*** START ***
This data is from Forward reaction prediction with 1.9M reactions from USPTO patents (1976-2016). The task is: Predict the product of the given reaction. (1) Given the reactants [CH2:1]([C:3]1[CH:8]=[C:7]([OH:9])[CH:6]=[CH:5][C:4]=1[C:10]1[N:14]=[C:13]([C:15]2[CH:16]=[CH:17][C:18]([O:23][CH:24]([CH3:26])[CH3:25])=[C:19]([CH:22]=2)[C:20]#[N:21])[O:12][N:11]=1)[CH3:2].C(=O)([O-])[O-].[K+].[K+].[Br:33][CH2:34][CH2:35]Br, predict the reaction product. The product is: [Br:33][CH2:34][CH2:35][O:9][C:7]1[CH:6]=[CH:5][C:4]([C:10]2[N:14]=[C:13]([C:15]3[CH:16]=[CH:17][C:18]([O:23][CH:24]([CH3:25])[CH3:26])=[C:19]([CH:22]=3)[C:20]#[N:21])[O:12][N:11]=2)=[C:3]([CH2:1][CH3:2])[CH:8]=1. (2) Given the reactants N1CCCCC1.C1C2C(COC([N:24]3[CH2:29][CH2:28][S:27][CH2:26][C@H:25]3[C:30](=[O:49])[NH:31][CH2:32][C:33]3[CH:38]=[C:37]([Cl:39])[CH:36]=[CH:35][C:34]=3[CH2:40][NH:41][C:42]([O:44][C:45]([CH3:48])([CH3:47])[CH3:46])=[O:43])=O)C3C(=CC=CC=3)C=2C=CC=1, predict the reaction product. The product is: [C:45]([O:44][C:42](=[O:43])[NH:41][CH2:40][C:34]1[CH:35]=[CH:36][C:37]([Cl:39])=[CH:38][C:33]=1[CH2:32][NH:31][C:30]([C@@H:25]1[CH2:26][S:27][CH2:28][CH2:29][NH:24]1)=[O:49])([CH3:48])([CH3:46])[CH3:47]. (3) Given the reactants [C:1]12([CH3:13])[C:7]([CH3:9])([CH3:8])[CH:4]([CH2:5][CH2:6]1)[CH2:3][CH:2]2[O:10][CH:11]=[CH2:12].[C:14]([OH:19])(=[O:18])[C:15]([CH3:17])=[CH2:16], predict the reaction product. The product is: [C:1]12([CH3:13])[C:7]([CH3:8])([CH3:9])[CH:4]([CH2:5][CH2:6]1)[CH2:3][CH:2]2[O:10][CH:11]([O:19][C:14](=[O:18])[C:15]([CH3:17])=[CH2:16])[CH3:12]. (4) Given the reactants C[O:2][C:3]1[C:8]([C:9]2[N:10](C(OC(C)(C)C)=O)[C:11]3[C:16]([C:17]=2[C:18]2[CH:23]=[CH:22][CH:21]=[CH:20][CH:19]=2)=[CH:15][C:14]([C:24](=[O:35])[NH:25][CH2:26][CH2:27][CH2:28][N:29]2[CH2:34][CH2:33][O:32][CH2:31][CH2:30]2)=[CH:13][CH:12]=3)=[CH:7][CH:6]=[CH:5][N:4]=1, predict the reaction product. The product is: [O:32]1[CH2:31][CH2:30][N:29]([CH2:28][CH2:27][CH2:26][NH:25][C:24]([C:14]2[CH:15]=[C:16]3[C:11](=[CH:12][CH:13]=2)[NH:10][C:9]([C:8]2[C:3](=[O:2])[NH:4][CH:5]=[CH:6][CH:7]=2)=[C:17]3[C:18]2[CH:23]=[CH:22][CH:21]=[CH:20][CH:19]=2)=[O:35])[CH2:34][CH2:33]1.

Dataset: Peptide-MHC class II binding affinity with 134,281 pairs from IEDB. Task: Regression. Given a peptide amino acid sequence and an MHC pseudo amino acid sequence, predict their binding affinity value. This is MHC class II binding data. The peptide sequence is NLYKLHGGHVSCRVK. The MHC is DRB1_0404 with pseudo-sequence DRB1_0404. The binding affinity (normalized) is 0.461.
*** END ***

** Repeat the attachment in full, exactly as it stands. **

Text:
This data is from Forward reaction prediction with 1.9M reactions from USPTO patents (1976-2016). The task is: Predict the product of the given reaction. (1) Given the reactants [CH2:1]([C:3]1[CH:8]=[C:7]([OH:9])[CH:6]=[CH:5][C:4]=1[C:10]1[N:14]=[C:13]([C:15]2[CH:16]=[CH:17][C:18]([O:23][CH:24]([CH3:26])[CH3:25])=[C:19]([CH:22]=2)[C:20]#[N:21])[O:12][N:11]=1)[CH3:2].C(=O)([O-])[O-].[K+].[K+].[Br:33][CH2:34][CH2:35]Br, predict the reaction product. The product is: [Br:33][CH2:34][CH2:35][O:9][C:7]1[CH:6]=[CH:5][C:4]([C:10]2[N:14]=[C:13]([C:15]3[CH:16]=[CH:17][C:18]([O:23][CH:24]([CH3:25])[CH3:26])=[C:19]([CH:22]=3)[C:20]#[N:21])[O:12][N:11]=2)=[C:3]([CH2:1][CH3:2])[CH:8]=1. (2) Given the reactants N1CCCCC1.C1C2C(COC([N:24]3[CH2:29][CH2:28][S:27][CH2:26][C@H:25]3[C:30](=[O:49])[NH:31][CH2:32][C:33]3[CH:38]=[C:37]([Cl:39])[CH:36]=[CH:35][C:34]=3[CH2:40][NH:41][C:42]([O:44][C:45]([CH3:48])([CH3:47])[CH3:46])=[O:43])=O)C3C(=CC=CC=3)C=2C=CC=1, predict the reaction product. The product is: [C:45]([O:44][C:42](=[O:43])[NH:41][CH2:40][C:34]1[CH:35]=[CH:36][C:37]([Cl:39])=[CH:38][C:33]=1[CH2:32][NH:31][C:30]([C@@H:25]1[CH2:26][S:27][CH2:28][CH2:29][NH:24]1)=[O:49])([CH3:48])([CH3:46])[CH3:47]. (3) Given the reactants [C:1]12([CH3:13])[C:7]([CH3:9])([CH3:8])[CH:4]([CH2:5][CH2:6]1)[CH2:3][CH:2]2[O:10][CH:11]=[CH2:12].[C:14]([OH:19])(=[O:18])[C:15]([CH3:17])=[CH2:16], predict the reaction product. The product is: [C:1]12([CH3:13])[C:7]([CH3:8])([CH3:9])[CH:4]([CH2:5][CH2:6]1)[CH2:3][CH:2]2[O:10][CH:11]([O:19][C:14](=[O:18])[C:15]([CH3:17])=[CH2:16])[CH3:12]. (4) Given the reactants C[O:2][C:3]1[C:8]([C:9]2[N:10](C(OC(C)(C)C)=O)[C:11]3[C:16]([C:17]=2[C:18]2[CH:23]=[CH:22][CH:21]=[CH:20][CH:19]=2)=[CH:15][C:14]([C:24](=[O:35])[NH:25][CH2:26][CH2:27][CH2:28][N:29]2[CH2:34][CH2:33][O:32][CH2:31][CH2:30]2)=[CH:13][CH:12]=3)=[CH:7][CH:6]=[CH:5][N:4]=1, predict the reaction product. The product is: [O:32]1[CH2:31][CH2:30][N:29]([CH2:28][CH2:27][CH2:26][NH:25][C:24]([C:14]2[CH:15]=[C:16]3[C:11](=[CH:12][CH:13]=2)[NH:10][C:9]([C:8]2[C:3](=[O:2])[NH:4][CH:5]=[CH:6][CH:7]=2)=[C:17]3[C:18]2[CH:23]=[CH:22][CH:21]=[CH:20][CH:19]=2)=[O:35])[CH2:34][CH2:33]1.

Dataset: Peptide-MHC class II binding affinity with 134,281 pairs from IEDB. Task: Regression. Given a peptide amino acid sequence and an MHC pseudo amino acid sequence, predict their binding affinity value. This is MHC class II binding data. The peptide sequence is NLYKLHGGHVSCRVK. The MHC is DRB1_0404 with pseudo-sequence DRB1_0404. The binding affinity (normalized) is 0.461.